This study demonstrates how social media can serve as a promising data source that offers unique opportunities for studying specific patient populations,11,13–16 such as those from the IBD community. With a growing number of social media users worldwide,17 social netnography will become an increasingly important methodological tool, especially as it has a number of advantages over traditional qualitative methods, such as focus groups and in-depth interviews. For example, by collecting and analyzing passively collected social media data, it allows for content classification similar to that obtained during traditional methods, but without introducing observation bias (i.e., Hawthorne effect).11 This leads to analyses of unfiltered conversations free from the constraints of focused questions and the inherent biases from focus group leaders and interviewers. Social netnography also allows for collection of large amounts of data on a scale that far surpasses sample sizes from traditional methods, such as focus groups or individual cognitive interviews. In short, social netnography is akin to a large-scale virtual focus group not bound by physical locale and not subject to the Hawthorne effect.
Findings from our study continue to demonstrate the marked complexity that patients face as they consider the risks and benefits of initiating, changing, or discontinuing biologics. Navigating such risk–benefit profiles will become even more complex as additional biologics, some of which have novel mechanisms of action, become available for clinical use in the near future. Although our study provides insights into patients' understanding of the risks and benefits associated with biologic therapies, further research to better understand how patients navigate biologics' risk–benefit profiles in the decision-making process are needed. Methods such as adaptive choice-based conjoint analyses18 can quantitatively assess what biologic attributes (e.g., mode of administration, effectiveness, associated lymphoma risk) matter most to patients when choosing among the various therapies. This is the subject of our future research, and we aim to understand what the IBD population-at-large values most when deciding among competing biologic options. Yet, we should note that the decision-making process is highly individualized; one person's preferences may not necessarily match closely to the preferences for the “average” IBD patient. This is where online tailored decision tools that capture a patient's knowledge, attitudes, and beliefs could support both the patient and the provider in the shared decision-making process.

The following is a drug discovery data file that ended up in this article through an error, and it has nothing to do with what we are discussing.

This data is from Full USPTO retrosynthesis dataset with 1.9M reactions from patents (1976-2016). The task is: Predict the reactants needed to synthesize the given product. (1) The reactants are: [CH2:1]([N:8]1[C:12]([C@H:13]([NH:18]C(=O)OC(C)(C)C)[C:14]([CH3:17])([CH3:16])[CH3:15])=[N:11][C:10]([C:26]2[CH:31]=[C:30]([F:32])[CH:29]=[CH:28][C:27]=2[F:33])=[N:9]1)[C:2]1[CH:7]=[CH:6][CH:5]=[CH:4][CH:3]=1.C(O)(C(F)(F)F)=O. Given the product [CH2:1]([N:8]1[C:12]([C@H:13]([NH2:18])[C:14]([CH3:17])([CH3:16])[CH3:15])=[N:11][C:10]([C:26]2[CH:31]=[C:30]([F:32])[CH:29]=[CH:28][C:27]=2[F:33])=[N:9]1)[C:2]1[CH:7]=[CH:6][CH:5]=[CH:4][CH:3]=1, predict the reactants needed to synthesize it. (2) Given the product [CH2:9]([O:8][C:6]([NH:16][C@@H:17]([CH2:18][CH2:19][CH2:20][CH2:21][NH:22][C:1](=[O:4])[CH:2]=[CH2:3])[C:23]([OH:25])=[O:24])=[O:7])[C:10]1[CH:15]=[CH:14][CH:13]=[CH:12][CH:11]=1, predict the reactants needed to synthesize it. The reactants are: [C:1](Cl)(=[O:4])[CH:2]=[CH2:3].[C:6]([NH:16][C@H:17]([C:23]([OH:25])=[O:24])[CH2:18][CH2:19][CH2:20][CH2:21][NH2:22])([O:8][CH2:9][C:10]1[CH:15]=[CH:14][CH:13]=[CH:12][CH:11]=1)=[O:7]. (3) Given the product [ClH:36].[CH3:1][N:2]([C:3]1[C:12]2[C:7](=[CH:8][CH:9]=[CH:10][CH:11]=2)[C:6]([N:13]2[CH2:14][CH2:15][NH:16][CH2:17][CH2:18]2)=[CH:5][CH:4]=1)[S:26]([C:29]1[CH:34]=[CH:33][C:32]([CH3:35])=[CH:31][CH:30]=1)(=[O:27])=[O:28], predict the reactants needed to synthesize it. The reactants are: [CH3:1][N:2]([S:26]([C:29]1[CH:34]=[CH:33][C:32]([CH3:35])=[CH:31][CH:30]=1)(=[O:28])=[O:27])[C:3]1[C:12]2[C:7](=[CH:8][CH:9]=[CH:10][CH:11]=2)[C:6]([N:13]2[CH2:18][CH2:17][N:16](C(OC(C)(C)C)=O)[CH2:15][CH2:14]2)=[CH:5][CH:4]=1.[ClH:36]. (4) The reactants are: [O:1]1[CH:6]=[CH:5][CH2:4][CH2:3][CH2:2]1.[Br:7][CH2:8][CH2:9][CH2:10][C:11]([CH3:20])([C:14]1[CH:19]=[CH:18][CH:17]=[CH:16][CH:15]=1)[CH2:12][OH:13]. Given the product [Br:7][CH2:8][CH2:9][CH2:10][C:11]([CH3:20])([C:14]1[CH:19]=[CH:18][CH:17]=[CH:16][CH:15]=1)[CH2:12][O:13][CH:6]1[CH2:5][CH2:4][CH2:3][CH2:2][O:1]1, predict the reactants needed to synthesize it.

We also found that more than 25% of posts involved biologic information- and support-seeking from peers. Even those who already saw a physician still turned to their social media peers with questions and to seek validation. Yet, the quality and accuracy of such information obtained through social media forums is unknown. Previous studies found that quality of IBD websites varies widely; some are too difficult to comprehend or contain out of date information.19–23 It is likely that IBD information found on social media also suffers from similar issues. Because of the increasing number of IBD patients searching on-line for health information,24 informed stakeholders (e.g., health care providers, patient advocacy societies, professional societies) should have a presence in social media to improve the quality and accuracy of online IBD- and biologics-related information.
Our study is limited because there is risk of selection bias. The sample only included those who post on social media and health-focused websites, and our findings may not be generalizable to all IBD patients. Some IBD patients, particularly individuals with privacy concerns or who do not have Internet access, may not regularly post on social media. Additionally, we were unable to capture all online discussions surrounding biologics and IBD. For example, posts that discussed biologics without directly mentioning a specific medication as well as those written in languages other than English were not included in this study, leading to potential selection bias. Yet, it is unclear whether those who do not engage in social media or non-English speakers have different IBD and biologic experiences. Moreover, Internet use is nearing saturation, and more than two-thirds of all Americans currently use social media, including over one-third of seniors.17 There also may have been patient misclassification, as we did not confirm IBD diagnoses or have access to linked ICD-10 codes. However, several publications evaluating the reliability of self-reported diagnoses of chronic diseases and treatments have found high validity of such self-reports.25–30 Furthermore, IBD, CD, and UC are specific diagnoses made by health care providers, which is in contrast to disorders such as irritable bowel syndrome and Celiac disease where individuals may self-diagnosis themselves. Our study also specifically focused on biologic therapies in IBD, which should have eliminated subjects with self-reported GI illnesses for which biologic therapies would not be prescribed.
In summary, our analysis of passively collected social media data revealed a wide range of themes describing experiences with biologic therapies in the free-range lives of those with IBD. With the increasing number of biologic therapies available to those with IBD, it is becoming more complex for patients to weigh the risks and benefits when deciding to initiate, change, continue, or discontinue biologics. Further research to better understand how IBD patients navigate biologics' risk–benefit profiles is warranted. Efforts are also needed to improve communication between patients and providers when discussing biologics' risks and benefits and to create online decision tools that support them in the treatment decision-making process.
The authors would like to thank and acknowledge Julia Shklovskaya, MPPA, (Takeda Pharmaceuticals, U.S.A., Inc.) for her project management and support.
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inflammatory bowel disease; biologic medications; social netnography